Mr. Jefferson’s Answer to The Friend of Peace (1816)

Note: continuing to share the text of a book printed in 1822 by Philo Pacificus (Noah Worcester) here is a letter from Jefferson, published in The Friend of Peace No. IV:

Monticello
Jan. 29, 1816

Sir,

Your letter, bearing the date Oct. 18, 1815, came only to hand the day before yesterday, which is mentioned to explain the date of mine. I have to thank you for the pamphlets accompanying it, to wit, the Solemn Review, the Friend of Peace or Special Interview, and the Friend of Peace No. 2. The first of these I had received through another channel some months ago. I have not read the two last steadily through, because where one assents to propositions as soon as announced it is loss of time to read the arguments in support of them. These numbers discuss the first branch of the causes of war, that is to say, wars undertaken for the point of honor, which you aptly analogize with the act of duelling between individuals, and reason with justice from one to the other. Undoubtedly, this class of wars is in general what you state them to be, “needless, unjust, and inhuman, as well as antichristian.”

The second branch of this subject, to wit, wars undertaken on account of wrong done, and which may be likened to the act of robbery in private life, I presume will be treated of in your future numbers. I observe this class mentioned in the Soemn Review, p. 10, and the question asked, “Is it common for a nation to obtain a redress of wrongs by war?” The answer to this question you will of course draw from history; in the meantime reason will answer it on the grounds of probability, that where the wrong has been done by a weaker nation, the stronger one has generally been able to enforce redress; but where by a stronger nation, redress by war has been neither obtained nor expected by the weaker; on the contrary, the loss has been increased by the expenses of the war in blood and treasure: yet it may have obtained another object equally securing itself from future wrong. It may have retaliated on the aggressor losses of blood and treasure, far beyond the value to him, of the wrong he had committed, and thus have made the advantage of that too dear a purchase to leave him in a disposition to renew the wrong in future; in this way the loss by the war may have secured the weaker nation from loss by future wrong.

The case you state of two boxers, both of whom get a “terrible bruising,” is apposite to this; he of the two who committed the aggression on the other, although victor in the scuffle, yet probably finds his aggression not worth the bruising it has cost him. To explain this by numbers, it is alleged, that Great Britain took from us before the late war near 1000 vessels, and that during the war we took from them 1400; that before the war she seized, and made slaves of 6000 of our citizens, and that in the war we killed more than 6000 of her subjects, and caused her to expend such a sum as amounted to 4 or 5000 guineas a head for every slave she made. She might have purchased the vessels she took for less than the value of those she lost, and have used the 6000 of her men killed for purposes to which she applied ours, have saved the 4 or 5000 guineas a head, and obtained a character of justice, which is as valuable to a nation as to an individual. These conditions therefore leave her without inducement to plunder property, and take men in future on such dear terms.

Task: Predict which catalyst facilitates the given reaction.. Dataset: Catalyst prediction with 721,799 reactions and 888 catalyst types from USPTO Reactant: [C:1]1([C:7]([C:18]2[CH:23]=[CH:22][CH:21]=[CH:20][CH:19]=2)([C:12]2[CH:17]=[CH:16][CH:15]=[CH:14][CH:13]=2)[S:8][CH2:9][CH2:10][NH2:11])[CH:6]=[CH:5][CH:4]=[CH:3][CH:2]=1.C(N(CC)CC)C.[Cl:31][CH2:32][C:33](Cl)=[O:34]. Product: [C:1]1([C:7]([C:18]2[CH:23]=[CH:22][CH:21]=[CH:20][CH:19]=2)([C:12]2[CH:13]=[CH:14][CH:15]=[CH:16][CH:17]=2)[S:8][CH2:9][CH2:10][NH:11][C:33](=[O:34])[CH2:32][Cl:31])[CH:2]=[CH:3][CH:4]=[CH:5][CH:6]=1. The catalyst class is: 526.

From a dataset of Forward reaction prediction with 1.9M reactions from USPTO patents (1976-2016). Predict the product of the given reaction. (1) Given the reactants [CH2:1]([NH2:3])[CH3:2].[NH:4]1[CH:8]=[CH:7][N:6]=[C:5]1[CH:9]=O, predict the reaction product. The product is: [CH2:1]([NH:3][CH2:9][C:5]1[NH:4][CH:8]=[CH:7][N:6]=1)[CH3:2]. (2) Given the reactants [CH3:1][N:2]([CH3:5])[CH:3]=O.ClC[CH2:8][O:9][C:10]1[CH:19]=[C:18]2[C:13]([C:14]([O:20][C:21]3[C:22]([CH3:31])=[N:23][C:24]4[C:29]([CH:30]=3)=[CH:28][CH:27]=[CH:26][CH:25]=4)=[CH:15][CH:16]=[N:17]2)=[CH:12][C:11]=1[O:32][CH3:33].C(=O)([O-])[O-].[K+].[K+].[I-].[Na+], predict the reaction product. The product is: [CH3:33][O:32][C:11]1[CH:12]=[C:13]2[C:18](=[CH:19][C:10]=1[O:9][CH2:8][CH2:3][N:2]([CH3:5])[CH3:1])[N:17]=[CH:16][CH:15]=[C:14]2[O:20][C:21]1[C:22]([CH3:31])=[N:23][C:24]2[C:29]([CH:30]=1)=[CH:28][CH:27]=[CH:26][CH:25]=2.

I neither affirm nor deny the truth of these allegations, nor is their truth material to the question; they are possible and therefore present a case which will claim your consideration in a discussion of the general question: Whether any degree of injury can render a recourse to war expedient? Still less do I propose to draw to myself any part in this discussion. Age, and its effects both on body and mind, has weaned my attention from public subjects, and left me unequal to the labors of correspondence, beyond the limits of my personal concerns. I retire there from the question with a sincere wish, that your writings may have effect in lessening this greatest of human evils, and that you may retain life to enjoy the contemplation of this happy spectacle; and pray you to be assured of my great respect.

TH: JEFFERSON.

Note: only the first paragraph break is found in the original.

Pinter’s Provocation: Self Love in America

By Greg Moses

OpEdNews / UrukNet / SamHamod / CounterPunch / Bella Ciao